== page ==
LLM Elements of Cyberlaw

Teaching and assessment (2018-19): Semester 1, 1 x 6,000 word essay

Module description:

Interaction in cyberspace plays a significant role in everyday activities through computational power and interconnected technologies. Smart devices may well be driven entirely by a ‘smart’ computer using algorithms and artificial intelligence, rely on distributed ledger technologies like the Blockchain that records every transaction, or facilitate payments through financial technology (fintech) like cryptocurrencies. These emergent technologies interconnected via computers and largely through social interactions on the internet, have transformed the way we communicate, do business, and develop our creative works (ideas). While innovations lead the evolution of societies and permeate all domains of life, they also pose significant risks to human lifestyles.

This module considers five broad areas of cyber law as a regulatory tool: the control of disruptive cyber activities and technologies; internet governance; cyber-property; cyber-rights; and cybercrime, that are underpinned by regulatory and governance theory, internet policy and legal doctrine. The module investigates critical legal and political questions surrounding the implications of the use of technology and digital information devices; the influence of social norms, values and interests on the regulatory design of cyberspace; and the intended and unintended consequences of regulating the use of interconnected technologies in cyberspace.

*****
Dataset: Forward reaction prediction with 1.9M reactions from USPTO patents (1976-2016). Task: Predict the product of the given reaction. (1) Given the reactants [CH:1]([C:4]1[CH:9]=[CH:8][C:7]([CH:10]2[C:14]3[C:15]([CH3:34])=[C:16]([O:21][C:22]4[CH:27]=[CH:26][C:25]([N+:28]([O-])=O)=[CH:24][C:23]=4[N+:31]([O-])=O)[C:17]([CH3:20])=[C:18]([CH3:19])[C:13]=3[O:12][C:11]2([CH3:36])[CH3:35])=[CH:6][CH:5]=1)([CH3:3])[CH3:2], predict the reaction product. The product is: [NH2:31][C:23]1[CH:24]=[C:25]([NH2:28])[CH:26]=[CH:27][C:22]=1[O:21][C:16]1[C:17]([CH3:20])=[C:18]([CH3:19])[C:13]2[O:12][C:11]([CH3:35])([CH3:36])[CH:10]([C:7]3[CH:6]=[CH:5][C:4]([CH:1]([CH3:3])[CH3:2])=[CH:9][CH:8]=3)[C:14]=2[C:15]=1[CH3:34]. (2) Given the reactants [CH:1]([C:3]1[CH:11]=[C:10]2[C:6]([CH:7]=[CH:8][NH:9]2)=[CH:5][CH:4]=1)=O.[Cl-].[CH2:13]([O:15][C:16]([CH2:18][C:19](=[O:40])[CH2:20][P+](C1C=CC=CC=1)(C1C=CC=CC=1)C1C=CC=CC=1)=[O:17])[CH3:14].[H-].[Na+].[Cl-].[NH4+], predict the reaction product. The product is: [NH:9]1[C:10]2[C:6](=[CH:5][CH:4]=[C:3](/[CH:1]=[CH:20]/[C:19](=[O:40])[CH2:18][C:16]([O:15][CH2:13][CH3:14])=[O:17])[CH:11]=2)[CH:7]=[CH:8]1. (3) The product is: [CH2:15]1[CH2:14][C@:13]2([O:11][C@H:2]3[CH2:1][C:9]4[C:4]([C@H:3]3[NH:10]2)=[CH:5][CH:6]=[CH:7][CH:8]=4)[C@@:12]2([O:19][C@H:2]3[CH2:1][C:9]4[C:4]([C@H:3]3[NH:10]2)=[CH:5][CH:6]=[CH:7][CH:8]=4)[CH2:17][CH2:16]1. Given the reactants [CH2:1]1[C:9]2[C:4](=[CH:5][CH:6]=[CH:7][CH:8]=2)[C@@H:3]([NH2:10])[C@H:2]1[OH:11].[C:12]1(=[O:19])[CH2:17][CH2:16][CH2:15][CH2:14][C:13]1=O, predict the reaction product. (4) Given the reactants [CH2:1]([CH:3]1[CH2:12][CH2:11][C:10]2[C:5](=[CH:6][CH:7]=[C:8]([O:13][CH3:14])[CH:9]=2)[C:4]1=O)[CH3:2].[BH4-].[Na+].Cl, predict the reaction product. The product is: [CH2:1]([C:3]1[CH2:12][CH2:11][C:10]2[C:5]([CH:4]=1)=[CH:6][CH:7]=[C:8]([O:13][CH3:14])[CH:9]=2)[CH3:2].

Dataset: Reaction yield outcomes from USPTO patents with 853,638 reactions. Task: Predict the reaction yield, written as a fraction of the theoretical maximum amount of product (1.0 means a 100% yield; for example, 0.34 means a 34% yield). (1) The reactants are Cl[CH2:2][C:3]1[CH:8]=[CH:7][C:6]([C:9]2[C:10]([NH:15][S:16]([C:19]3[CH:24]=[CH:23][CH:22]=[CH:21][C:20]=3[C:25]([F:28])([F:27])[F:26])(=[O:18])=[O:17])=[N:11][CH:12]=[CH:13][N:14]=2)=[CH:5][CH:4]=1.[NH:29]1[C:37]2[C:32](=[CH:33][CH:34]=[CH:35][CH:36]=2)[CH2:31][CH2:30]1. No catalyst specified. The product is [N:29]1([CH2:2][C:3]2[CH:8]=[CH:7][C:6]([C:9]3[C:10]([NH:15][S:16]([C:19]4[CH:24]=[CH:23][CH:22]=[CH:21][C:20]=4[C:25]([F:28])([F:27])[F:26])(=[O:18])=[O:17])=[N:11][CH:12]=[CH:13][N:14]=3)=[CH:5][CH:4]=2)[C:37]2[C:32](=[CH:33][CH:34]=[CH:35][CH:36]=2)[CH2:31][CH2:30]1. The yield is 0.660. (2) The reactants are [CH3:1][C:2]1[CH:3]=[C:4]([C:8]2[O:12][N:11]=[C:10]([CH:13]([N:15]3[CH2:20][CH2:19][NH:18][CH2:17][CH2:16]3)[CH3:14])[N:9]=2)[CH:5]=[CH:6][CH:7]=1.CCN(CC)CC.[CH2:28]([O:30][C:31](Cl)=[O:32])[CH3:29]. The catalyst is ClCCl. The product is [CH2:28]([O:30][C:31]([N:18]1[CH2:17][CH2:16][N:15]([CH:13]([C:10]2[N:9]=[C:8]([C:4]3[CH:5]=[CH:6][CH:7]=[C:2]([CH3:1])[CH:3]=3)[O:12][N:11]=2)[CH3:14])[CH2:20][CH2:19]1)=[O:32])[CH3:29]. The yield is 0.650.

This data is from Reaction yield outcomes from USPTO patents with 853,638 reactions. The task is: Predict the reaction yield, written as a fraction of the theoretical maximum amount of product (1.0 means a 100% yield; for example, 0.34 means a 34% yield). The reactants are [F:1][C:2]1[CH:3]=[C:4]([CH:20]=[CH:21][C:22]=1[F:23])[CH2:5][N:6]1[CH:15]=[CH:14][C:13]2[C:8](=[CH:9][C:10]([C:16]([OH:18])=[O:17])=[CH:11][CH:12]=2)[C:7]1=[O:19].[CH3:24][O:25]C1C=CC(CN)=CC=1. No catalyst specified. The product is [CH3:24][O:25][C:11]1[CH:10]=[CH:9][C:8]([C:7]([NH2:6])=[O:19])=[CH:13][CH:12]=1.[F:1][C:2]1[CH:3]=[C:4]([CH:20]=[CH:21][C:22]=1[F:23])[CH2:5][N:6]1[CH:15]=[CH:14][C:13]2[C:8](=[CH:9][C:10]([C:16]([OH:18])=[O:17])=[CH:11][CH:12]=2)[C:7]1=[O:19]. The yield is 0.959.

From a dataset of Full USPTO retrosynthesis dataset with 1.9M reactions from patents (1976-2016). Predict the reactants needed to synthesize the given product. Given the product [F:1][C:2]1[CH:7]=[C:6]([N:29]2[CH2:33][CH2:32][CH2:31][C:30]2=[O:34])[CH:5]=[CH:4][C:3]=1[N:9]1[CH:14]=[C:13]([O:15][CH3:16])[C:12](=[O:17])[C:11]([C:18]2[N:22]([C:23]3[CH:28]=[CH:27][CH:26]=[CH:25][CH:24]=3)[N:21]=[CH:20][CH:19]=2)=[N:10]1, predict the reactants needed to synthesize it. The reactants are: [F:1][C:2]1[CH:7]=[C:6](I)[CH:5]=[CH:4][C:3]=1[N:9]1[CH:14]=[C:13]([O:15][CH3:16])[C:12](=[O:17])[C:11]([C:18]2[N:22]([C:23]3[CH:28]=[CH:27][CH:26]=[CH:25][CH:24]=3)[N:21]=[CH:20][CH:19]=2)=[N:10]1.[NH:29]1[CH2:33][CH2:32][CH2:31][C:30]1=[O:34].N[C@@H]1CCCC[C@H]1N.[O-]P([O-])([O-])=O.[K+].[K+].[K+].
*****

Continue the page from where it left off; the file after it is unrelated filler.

The module begins by exploring the theory and evidence underpinning different views on the regulation of activities in cyberspace. The sessions cover the law and jurisprudence on nascent problems surrounding internet neutrality, rights of data subjects in areas like data privacy, obligations of providers on data security, and cybercrime. You need to have an interest in the way the technologies work in order to gain a better understanding of how law could address the challenges posed by emergent technologies (or not). Where appropriate, the module draws comparisons with legislation, case law and policy from the United Kingdom, the United States of America, the Council of Europe, and other regions.

Indicative seminar topics:

  • Cyberspace and the place for Cyberlaw
  • Law and modalities of regulation of technologies in cyberspace
  • Alternative regulatory models and non-regulatory spaces like the Dark Web
  • Internet Governance, human rights and Net neutrality
  • Regulating distributed ledger technologies: Crypto currencies and the Blockchain
  • Cyber-property – the changing nature of digital ownership, protection and control: the law of the Platform
  • Cyber rights: data protection, transfer and data privacy including the EU General Data Protection Regulation (2018) and Max Schrems v Facebook cases
  • Conflict between data subject’s rights and powers of online platforms – right to be forgotten: Google cases
  • Cybercrime: computers as a target and as tool for cybercrime. Effectiveness of Regional Conventions on Cybercrime as regulatory tools - European Convention on Cybercrime (2001), African Union Convention on Cyber Security and Personal Data Protection (2014)
  • Cyberlaw for the future – Cloud computing, AI and beyond; and a revision session